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Things to consider while performing patterns.


  • Know the meaning and purpose of each movement.
  • Know the distinctive features of the pattern.
  • Perform each movement with realism.
  • Perform movements with precision and accuracy.
  • Perform the pattern rhythmically, smoothly, and powerfully but move with without stiffness.
  • Perform techniques with power and control.
  • Show spirit and positive attitude.
  • Always maintain correct posture and facing and perform all movements with rapid facing and correct posture.
  • Accelerate or decelerate movements at the proper points.
  • For patterns that end where you started, start and end each at exactly the same spot on the floor. This shows that all stances and movements were performed properly and that you were aware of this throughout the performance.
  • Perform all movements at the speeds and rhythms required by the pattern being performed.
  • Head and eyes should turn to face the opponent before your body turns.
  • Concentration should be reflected in your body tension, facial expressions, and eyes.
  • Do not "wind" techniques unless your style of martial art requires it. "Winding" is a term used to describe the motion of raising the rear heel as you step forward and then dropping it as you execute a hand technique, such as when performing a forward stepping reverse punch. Winding is a superfluous, wasted movement.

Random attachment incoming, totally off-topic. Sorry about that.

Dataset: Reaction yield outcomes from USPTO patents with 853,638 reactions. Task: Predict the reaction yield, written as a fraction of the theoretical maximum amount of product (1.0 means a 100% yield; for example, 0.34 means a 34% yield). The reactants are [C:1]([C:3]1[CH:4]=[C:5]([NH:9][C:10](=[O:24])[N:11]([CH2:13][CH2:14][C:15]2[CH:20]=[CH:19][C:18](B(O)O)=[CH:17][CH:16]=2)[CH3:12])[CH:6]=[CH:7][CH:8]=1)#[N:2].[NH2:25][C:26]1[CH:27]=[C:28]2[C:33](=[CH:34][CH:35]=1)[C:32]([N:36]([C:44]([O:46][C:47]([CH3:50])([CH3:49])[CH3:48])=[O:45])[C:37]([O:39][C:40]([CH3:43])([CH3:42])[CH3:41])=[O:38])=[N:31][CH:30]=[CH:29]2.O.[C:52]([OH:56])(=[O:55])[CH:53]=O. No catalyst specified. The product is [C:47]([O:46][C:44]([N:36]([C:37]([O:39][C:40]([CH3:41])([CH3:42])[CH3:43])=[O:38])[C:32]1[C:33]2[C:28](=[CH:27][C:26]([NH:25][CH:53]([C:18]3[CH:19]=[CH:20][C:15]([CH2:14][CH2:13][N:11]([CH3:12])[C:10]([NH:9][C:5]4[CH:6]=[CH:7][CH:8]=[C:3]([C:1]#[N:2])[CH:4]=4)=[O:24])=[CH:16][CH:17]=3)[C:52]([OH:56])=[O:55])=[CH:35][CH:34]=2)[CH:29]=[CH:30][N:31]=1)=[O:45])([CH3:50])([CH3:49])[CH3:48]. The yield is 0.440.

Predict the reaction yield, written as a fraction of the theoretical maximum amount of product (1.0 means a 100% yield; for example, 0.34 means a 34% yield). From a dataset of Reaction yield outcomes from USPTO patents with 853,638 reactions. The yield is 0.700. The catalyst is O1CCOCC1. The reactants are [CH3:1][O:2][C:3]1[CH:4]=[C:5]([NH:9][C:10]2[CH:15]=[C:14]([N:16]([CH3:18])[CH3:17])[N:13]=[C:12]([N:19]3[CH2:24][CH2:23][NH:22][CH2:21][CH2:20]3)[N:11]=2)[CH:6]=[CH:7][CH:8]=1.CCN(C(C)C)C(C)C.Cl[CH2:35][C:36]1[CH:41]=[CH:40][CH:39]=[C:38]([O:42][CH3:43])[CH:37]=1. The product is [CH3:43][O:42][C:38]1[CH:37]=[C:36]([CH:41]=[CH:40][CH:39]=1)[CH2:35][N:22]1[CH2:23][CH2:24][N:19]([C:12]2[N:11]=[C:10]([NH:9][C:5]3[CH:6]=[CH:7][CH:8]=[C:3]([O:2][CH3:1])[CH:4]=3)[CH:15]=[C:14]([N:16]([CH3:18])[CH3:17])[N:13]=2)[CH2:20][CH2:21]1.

The correct motion is to hold the punch until the front foot just touches the floor and then fire it as the body mass shift to the front foot, thus adding the mass of the body to the punch. When "winding" front foot touches, weight is shifted, rear heel lifts, and then heel drops as the punch is fired. Some think this looks good when performing patterns, but it is not taekwondo and it does not increase power. Punching forward while dropping the body backward is counterproductive. We perform as we practice. If you practice patterns this way, when under the stress of fighting, your body will perform this way and you will get your butt kicked.
  • Tense or relax muscles at proper points within the pattern. Move like a wave that gracefully moves toward shore and then explodes onto the beach.
  • Do not just "walk" through the pattern, perform as if you were a warrior in mortal combat.
  • Use correct foot and hand shape for each technique.
  • Use wide stances with proper foot placement. When you lose concentration, stances get narrower and foot position waivers.
  • Do not hold your breath. Use breathing that is in rhythm with each movement.
  • Powerfully kiai at the proper points.
  • Ignore a mistake; it is too late to do anything about it so just continue as though it never happened. You know when you slipped up but if you act as if it never happened, there is a chance that no one else noticed it.
  • The singer and musician Sting once said about music, "Great music's as much about the space between the notes as it is about the notes themselves." A great pattern is as much about the space between the movements as it is about the movements themselves.
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